Adopting a Senior Pet

Adopting a Senior Pet
May 11, 2018

Across the U.S., there’s a movement to adopt senior pets. A growing number of organizations are dedicated to adopting out pets more than 7 years old, which are traditionally hard to place. 

Pet lovers are increasingly receptive to the idea. After all, older pets often come with benefits like calm behavior, easy family integration, and the feeling that you’ve helped an animal in need. Senior pets are usually house-trained and less demanding than a young puppy. 

However, older pets can also have special challenges. Here are some things to consider before you adopt a senior pet. 

Senior is Hard to Define 
First, it’s important to understand that there’s no solid definition of what makes a pet senior or older. The pet’s size, weight, health issues, and breed all factor into its status. 

A large-breed dog, like a Great Dane or Saint Bernard, may be defined as a senior pet when it is just 5 to 7 years old. That’s because their massive size makes them more prone to health issues that are typically found in older dogs. 

Cats are usually defined as seniors at 7 to 10 years of age. If the kitty is exceptionally large, or if it is already displaying signs of an issue like arthritis, your veterinarian may begin to consider it a senior cat at an earlier age. 

If your animal is geriatric, it’s at the older end of the senior spectrum. Geriatric animals display clear signs of normal age-related health problems. 

Illness is an Issue
Older pets are more likely to have health issues. Their medical needs must be handled with care, and they may need veterinary appointments, medications, and treatments to manage their conditions. 

But don’t let expenses put you off. Senior pets, in many cases, are actually less costly to support than young animals. The cost of spaying/neutering a puppy, plus getting shots, training, and everything else a young animal needs, can be significant.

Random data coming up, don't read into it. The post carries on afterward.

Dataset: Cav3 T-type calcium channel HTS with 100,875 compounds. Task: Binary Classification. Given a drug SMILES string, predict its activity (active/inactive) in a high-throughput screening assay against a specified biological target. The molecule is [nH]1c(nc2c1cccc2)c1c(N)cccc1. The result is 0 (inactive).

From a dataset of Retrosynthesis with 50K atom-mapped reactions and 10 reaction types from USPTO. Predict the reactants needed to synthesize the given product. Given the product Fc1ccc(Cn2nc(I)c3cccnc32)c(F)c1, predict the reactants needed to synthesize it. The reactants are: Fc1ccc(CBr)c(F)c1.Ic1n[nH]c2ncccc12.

Still, if your pet develops a serious illness, it can be a life-changing experience for both of you. It’s grueling to see your beloved pet in pain, or unable to get around.

Seniors Need Routine
Older animals need stable, predictable environments more than their energetic young counterparts. For people who love adopting senior pets, this is a big bonus. These pets have calmness and predictable personalities that fit right into the household. 

Your Family’s Age Matters Too
If your senior pet does have health problems, it can take a toll on your family. Young children, in particular, are affected by a pet struggling with pain or mobility. Take care to reassure them about the situation. 

On the flip side, senior citizens often find comfort in having a senior pet as a roommate. They have the perspective to understand the challenges their pet faces, and may be less bothered by health issues. 

It’s a Heroic Act
One thing is for sure: Adopting a senior pet is an act of genuine kindness. Older pets usually seem to know that they’ve been rescued from a difficult situation, and are grateful for it. 

People who adopt older pets often develop deep bonds with their animals, which may even extend their lifespans. One study that followed 3.4 million people for 12 years found that pet owners were happier than average people and had a 33% reduced mortality risk. 

Ready to be a hero for a senior pet? Contact your local pet adoption agency, and bring your new pet to Academy Animal Hospital for a checkup. We specialize in helping pets live long, healthy lives.